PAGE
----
Figure 2: First iteration of the panel
Figure 3: Final panel iteration

The next step was to go through each individual page (excluding the shop, cart, and checkout pages for now) and edit them so that they could be ready for content to be inserted into them. Firstly, we changed the names of “Product Benefits”, “Testimonials”, and “About Us” to “Socks”, “Athletes”, and “About”, respectively. Most of the work for these pages was inserting the panels into the pages, and creating image headers for each page.

Figure 4: Image header

For the news page, I created a template in Elementor’s theme builder so that the page would update automatically when each new blog/news post was made, with correct formatting and positioning each time. Furthermore, I also created a template for each single post, so that the people writing the posts would be able to write their article with as much ease as possible, and the article would also show up on the website with the correct styles, positioning, and formatting.

Figure 5: Single news post template
Figure 6: News page template

At this point, I had to start work on the shop aspect of this website, which was arguably the most time consuming and hardest part of building this website, for a variety of reasons. For the shop side of things, the company were already using WooCommerce, which ended up creating a number of problems with styling the cart and checkout pages in particular, which had to be solved by writing my own custom css code.

However, for the shop and single product pages, I was able to more templates that would allow each page to edited with ease in the future. For the product page, I made a product archive template which displayed each colour variation available for each sock (15 variations in total). To help with this, I used a variation plugin that allowed me to have full control over what variations I could have displayed on the shop page (for reference, the plugin I used can be found at One problem that took me quite a while to fix was that the images wouldn’t display at the correct width/resolution. This problem was also occurring on widgets that displayed the Grip Star range on other pages across the website. To fix this, I had to inspect the code on the live website to find what was causing the problem, and insert my own custom css code on the Elementor end of things.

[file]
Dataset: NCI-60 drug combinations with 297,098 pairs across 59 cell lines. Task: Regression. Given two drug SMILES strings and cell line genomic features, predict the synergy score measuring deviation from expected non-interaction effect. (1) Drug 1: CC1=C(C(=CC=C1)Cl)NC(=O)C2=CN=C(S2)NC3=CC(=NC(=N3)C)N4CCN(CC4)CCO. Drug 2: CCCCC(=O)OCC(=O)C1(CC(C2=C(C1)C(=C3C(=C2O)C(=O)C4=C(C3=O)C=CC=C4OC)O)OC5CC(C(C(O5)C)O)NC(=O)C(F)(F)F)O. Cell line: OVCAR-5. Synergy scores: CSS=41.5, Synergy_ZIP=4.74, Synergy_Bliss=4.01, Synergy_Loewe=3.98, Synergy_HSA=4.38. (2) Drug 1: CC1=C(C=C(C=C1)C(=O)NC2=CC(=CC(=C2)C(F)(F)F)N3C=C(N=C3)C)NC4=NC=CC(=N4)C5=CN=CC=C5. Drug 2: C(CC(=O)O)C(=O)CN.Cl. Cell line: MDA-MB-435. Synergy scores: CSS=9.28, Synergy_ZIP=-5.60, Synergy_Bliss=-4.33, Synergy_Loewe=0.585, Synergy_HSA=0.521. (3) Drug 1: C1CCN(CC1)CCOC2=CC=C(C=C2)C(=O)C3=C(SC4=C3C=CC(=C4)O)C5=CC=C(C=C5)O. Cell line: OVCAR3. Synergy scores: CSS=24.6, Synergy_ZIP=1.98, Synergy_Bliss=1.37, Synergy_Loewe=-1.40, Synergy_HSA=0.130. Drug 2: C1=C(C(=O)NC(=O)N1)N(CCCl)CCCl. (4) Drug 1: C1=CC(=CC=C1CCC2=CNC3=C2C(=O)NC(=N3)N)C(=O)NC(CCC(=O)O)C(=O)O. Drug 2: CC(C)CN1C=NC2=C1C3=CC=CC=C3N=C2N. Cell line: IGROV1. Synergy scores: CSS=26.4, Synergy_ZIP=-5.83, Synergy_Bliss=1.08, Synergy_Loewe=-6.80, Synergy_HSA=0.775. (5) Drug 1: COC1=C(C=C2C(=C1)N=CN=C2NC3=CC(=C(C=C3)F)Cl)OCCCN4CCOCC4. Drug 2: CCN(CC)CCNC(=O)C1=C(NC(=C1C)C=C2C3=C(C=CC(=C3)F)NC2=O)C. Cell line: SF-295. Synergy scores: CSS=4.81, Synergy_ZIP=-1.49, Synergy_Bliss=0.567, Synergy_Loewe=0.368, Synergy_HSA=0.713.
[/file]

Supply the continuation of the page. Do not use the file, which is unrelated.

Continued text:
For the single product page, I created another template that showed all the necessary information for each product, including title, description, price, add to cart, images, breadcrumbs back to previous pages, and a widget I made that shows other products in the Grip Star range. The variation plugins that I used for the single product page can be found at and

Figure 7: Product archive template
Figure 8: Single product template
Figure 9: Product widget template

The final part of creating this website was styling the cart and checkout pages. Because of WooCommerce’s limitations with styling these pages for some reason, this whole part was done by writing my own custom css code, which made it very time consuming and hard at some points. I do believe this part of the build gave me some good experience in coding however. Otherwise, all that was left to do after this point was fix some small issues with styling and formatting, before making the website live to the world.

Figure 10: Cart template
Figure 11: Checkout template